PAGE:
7/553. Conservative management of pyogenic osteomyelitis of the occipitocervical junction.

    STUDY DESIGN: A report of three cases of pyogenic osteomyelitis of the occipitocervical junction. OBJECTIVE: To describe the conservative management of pyogenic osteomyelitis of the occipitocervical junction. SUMMARY OF BACKGROUND DATA: The therapeutic approach to inflammation of the upper cervical spine is controversial. methods: Pyogenic osteomyelitis of the occipitocervical junction is rare. In the orthopedic literature, only a few case reports with variable treatment methods are available. Three patients with pyogenic osteomyelitis of the occipitocervical junction were treated nonoperatively. Intravenous antibiotic therapy was begun after direct cultures or blood cultures were obtained. Early mobilization was accomplished by application of a halo vest. RESULTS: Two patients recovered by spontaneous fusion of the occipitocervical junction. Instability developed in the spine of one patient, but she refused further treatment. CONCLUSIONS: diagnosis of osteomyelitis of the upper cervical spine is difficult. In cases with absence of neurologic symptoms or spinal abscess formation, treatment can be nonoperative. ( info)

8/553. Purulent pericarditis with tamponade in a postpartum patient due to group F streptococcus.

    Bacterial pericarditis with cardiac tamponade is a life-threatening disorder that has been associated with a variety of organisms. There is usually an associated underlying condition or a seeding of the pericardium from an infection elsewhere. We report the development of cardiac tamponade and a subsequent pericardial constriction due to group F streptococcus purulent pericarditis. We believe this to be the first report of a postpartum patient with purulent pericarditis. ( info)

9/553. hiv-associated eosinophilic folliculitis in an infant.

    hiv-associated eosinophilic folliculitis (hiv-EF), which is a well-known entity in adults, has not been described in children. Although Ofuji's disease (OD) or eosinophilic pustular folliculitis (EPF) has been described in children and shares histopathologic features with hiv-EF, it is a distinct entity with characteristic clinical features. We report the occurrence of eosinophilic folliculitis in an 8-month-old hiv-positive patient and discuss the clinical, pathologic and possible pathogenetic aspects thereof. In addition, differences in the clinical manifestations of the present case and that of I-EPF are addressed. Because of clinicopathologic similarities between the present case and hiv-associated eosinophilic folliculitis (hiv-EF) in adults, we believe that eosinophilic folliculitis in this patient represents a cutaneous manifestation of hiv infection, rather than co-incidental occurrence of the infantile form of Ofuji's disease in an hiv-positive patient. ( info)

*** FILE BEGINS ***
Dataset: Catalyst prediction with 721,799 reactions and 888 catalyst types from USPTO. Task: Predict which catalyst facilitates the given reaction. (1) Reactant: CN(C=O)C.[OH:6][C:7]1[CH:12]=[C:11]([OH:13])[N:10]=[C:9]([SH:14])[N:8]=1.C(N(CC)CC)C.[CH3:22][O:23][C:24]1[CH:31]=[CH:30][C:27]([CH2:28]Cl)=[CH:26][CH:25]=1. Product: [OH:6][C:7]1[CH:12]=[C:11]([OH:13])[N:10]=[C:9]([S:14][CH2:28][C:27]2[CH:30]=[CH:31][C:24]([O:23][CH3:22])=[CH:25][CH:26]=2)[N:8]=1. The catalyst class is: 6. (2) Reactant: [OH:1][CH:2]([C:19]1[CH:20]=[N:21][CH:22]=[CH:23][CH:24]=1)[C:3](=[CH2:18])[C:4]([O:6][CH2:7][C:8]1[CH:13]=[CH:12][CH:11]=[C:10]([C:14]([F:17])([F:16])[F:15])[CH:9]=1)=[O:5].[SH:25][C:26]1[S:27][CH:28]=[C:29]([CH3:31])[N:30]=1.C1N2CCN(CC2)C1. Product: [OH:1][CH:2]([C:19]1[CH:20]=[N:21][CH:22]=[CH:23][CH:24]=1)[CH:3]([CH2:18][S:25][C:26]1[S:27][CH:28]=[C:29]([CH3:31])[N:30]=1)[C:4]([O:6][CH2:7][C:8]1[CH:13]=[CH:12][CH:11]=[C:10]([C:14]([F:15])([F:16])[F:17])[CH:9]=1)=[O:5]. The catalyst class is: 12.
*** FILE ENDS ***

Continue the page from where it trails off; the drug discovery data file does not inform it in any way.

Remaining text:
10/553. Neutrophilic lobular (pustular) panniculitis associated with rheumatoid arthritis: a case report and review of the literature.

    Rheumatoid nodules, which affect the subcutis around joints, are the most frequent specific cutaneous lesions of rheumatoid arthritis (RA). panniculitis is a rarely reported and nonspecific complication of RA. We report a 42-year-old woman with seropositive RA who presented with a 2-month history of lower leg panniculitis. biopsy of a leg nodule showed a lobular neutrophilic infiltrate with lipophages and central basophilic necrosis. In addition, focal changes of lipomembranous fat necrosis indicative of ischemic damage were identified at the margins of the lobular infiltrate. Neutrophilic lobular panniculitis is commonly detected in panniculitis secondary to bacterial infections, pancreatitis, and factitial causes. However, this pattern of panniculitis has also been reported in some cases of erythema nodosum-like lesions found in Behcet disease or bowel bypass syndrome and in rare cases of seropositive RA. These reported histologic findings fall into the spectrum of neutrophilic vascular reactions described by Jorizzo and Daniels for RA-associated dermatoses. In view of these findings. RA and related neutrophilic dermatoses (e.g., Behcet disease) should be included in the differential diagnosis of neutrophilic lobular panniculitis. ( info)